Following on from recent press reports on the sanction that was imposed by Stockton-on-Tees Borough Council (council) on one of its councillors who published a legally privileged document, this week’s post looks at the local government standards regime and the effectiveness of sanctions for poor behaviour under the regime.
Changes to the existing standards regime made by the Localism Act 2011
In many ways, the reported incident appears to demonstrate the concerns that have been raised by many, including the Committee on Standards in Public Life, about the effectiveness of the changes to the previous standards regime effected by the Localism Act 2011 (LA 2011) requiring local authorities to draw up their own local codes of conduct. Since the LA 2011 does not give a relevant authority (or its standards committee) any power to impose sanctions for breach of its code, such as disqualification from office or withdrawal of monetary allowances payable under the Local Authorities (Members’ Allowances) (England) Regulations 2003, sanctions likely to be imposed are:
- A formal letter to the member.
- Formal censure by motion.
- Removal of the member from a committee/committees.
- Adverse publicity.
The legislative framework for the handling of confidential information and reports, which is set out in the Local Government Act 1972 as amended by the Local Government (Access to Information) Act 1985, does not include any sanction if a member (or an officer) releases information without the consent of the council. However, an authority’s code of conduct for members will deal with the disclosure of information. For example, the template code produced by the Local Government Association refers to the principle that a member will “restrict access to information when the wider public interest or the law requires it” (see Local government: general principles of conduct for members and the consequences of a breach of conduct).
Councillor misconduct case: Stockton-on-Tees Borough Council
Publishing a legally privileged document
In relation to the councillor’s actions in publishing a legally privileged document, appears to us that the council’s standards panel would have had little difficulty in concluding that he was guilty of a breach of its code of conduct. Indeed, all members of the council’s planning committee, who received a copy of the barrister’s legal advice, did so under cover of a letter stating that the document had been provided to them in confidence and that sharing the document with anyone who was not a member of the planning committee would be a breach of the member’s code of conduct. Therefore, all planning committee members were on notice of the implications of disclosing the legally privileged document. However, despite this explicit warning, the councillor in question went ahead and published the document in an un-redacted form on a blog post; claiming to be acting in the best interests of residents and showing how councillors on the planning committee were being influenced in their votes. (According to press reports, the barrister’s opinion apparently advised that approval of a scheme for new homes within the borough “would probably result in a withdrawal” of an appeal by developers after the developer’s first planning application was thrown out.)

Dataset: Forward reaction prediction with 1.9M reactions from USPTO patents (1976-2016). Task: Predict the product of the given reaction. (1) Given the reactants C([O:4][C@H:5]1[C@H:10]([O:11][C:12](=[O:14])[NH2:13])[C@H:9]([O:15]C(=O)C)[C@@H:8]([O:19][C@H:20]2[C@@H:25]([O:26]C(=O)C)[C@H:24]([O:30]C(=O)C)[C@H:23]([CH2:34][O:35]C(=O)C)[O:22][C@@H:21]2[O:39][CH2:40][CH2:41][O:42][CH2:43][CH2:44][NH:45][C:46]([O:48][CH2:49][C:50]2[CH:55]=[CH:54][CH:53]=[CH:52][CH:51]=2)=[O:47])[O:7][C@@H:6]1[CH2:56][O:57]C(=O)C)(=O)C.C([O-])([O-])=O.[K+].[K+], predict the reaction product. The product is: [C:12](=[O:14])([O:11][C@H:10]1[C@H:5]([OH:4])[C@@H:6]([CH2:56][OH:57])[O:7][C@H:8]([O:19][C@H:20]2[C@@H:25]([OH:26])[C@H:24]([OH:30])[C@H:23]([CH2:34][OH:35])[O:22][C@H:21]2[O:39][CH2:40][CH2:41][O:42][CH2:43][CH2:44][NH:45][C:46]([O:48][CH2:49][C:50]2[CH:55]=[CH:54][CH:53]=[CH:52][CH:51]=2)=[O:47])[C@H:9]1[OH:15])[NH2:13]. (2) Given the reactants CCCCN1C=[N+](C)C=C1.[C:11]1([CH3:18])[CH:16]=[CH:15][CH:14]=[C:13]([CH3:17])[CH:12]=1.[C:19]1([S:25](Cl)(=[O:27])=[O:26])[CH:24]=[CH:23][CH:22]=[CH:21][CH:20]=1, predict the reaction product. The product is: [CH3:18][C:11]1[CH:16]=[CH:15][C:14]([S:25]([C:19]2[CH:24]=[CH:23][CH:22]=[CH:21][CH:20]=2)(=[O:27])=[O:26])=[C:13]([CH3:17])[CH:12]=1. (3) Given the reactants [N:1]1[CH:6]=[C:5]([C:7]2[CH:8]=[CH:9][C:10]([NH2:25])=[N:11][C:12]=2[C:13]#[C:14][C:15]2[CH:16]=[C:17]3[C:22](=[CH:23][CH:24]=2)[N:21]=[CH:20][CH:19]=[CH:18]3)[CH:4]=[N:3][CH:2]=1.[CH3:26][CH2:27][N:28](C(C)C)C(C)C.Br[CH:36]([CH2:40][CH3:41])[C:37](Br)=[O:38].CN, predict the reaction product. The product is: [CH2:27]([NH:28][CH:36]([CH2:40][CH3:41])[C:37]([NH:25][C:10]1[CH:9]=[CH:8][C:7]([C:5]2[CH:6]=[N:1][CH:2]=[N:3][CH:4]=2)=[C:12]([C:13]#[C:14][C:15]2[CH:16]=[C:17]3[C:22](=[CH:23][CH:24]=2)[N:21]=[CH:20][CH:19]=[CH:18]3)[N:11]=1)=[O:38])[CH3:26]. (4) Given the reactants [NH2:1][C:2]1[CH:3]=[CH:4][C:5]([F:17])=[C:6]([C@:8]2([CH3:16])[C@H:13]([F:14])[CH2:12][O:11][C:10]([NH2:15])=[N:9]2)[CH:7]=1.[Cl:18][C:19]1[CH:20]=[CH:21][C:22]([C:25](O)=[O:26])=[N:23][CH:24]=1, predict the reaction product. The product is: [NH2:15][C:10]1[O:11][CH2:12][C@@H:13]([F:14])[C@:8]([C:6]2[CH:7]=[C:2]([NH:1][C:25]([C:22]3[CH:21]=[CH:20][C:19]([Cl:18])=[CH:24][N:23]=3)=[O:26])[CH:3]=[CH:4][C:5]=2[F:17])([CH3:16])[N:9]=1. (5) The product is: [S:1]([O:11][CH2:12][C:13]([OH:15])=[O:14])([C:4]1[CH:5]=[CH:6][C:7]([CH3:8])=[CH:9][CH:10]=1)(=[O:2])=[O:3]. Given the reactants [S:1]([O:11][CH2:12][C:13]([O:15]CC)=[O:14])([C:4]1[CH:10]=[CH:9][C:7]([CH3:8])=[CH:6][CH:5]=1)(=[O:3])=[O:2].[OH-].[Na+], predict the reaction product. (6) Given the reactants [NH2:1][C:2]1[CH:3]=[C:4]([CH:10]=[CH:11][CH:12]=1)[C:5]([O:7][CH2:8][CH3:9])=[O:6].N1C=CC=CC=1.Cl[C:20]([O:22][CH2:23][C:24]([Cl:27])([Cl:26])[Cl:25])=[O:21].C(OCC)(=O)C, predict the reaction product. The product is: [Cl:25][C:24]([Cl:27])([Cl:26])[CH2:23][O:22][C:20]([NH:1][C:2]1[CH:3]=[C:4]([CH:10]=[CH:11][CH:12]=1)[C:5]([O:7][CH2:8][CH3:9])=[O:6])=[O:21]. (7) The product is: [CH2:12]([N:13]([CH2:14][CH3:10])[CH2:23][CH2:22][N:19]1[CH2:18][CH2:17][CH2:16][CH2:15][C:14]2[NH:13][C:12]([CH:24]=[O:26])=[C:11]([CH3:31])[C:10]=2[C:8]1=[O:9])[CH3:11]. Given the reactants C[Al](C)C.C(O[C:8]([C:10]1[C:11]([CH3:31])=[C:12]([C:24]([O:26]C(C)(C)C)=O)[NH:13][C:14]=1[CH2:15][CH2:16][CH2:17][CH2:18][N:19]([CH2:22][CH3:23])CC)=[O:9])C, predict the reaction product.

The council’s standards panel concluded that the councillor’s actions represented unacceptable behaviour and he was criticised for his lack of remorse for breach of the code and his unwillingness to agree to abide by the code in the future. Having failed to attend the hearing, he was instructed by the standards panel to provide written reassurance that he would not leak any more confidential information and it was proposed that he would receive “advice and guidance” on the council’s code of conduct.
If the councillor fails to provide the required reassurance to the panel within the specified two-week timeframe, it appears that he will be banned from receiving any confidential information (which will undoubtedly limit the continuing effectiveness of his role as a member). Presumably, if he gives the reassurance sought but then subsequently breaches it, the council could remove him from committee membership.
In contrast, disclosure of a confidential report by an officer is likely to be covered by the officer’s code of conduct contained in a local authority’s constitution (and is therefore an implied contractual term). This means that if a council officer had published the same legally privileged document, it is likely that the council would have invoked its disciplinary procedures against the officer and possible that the officer would have been eventually dismissed.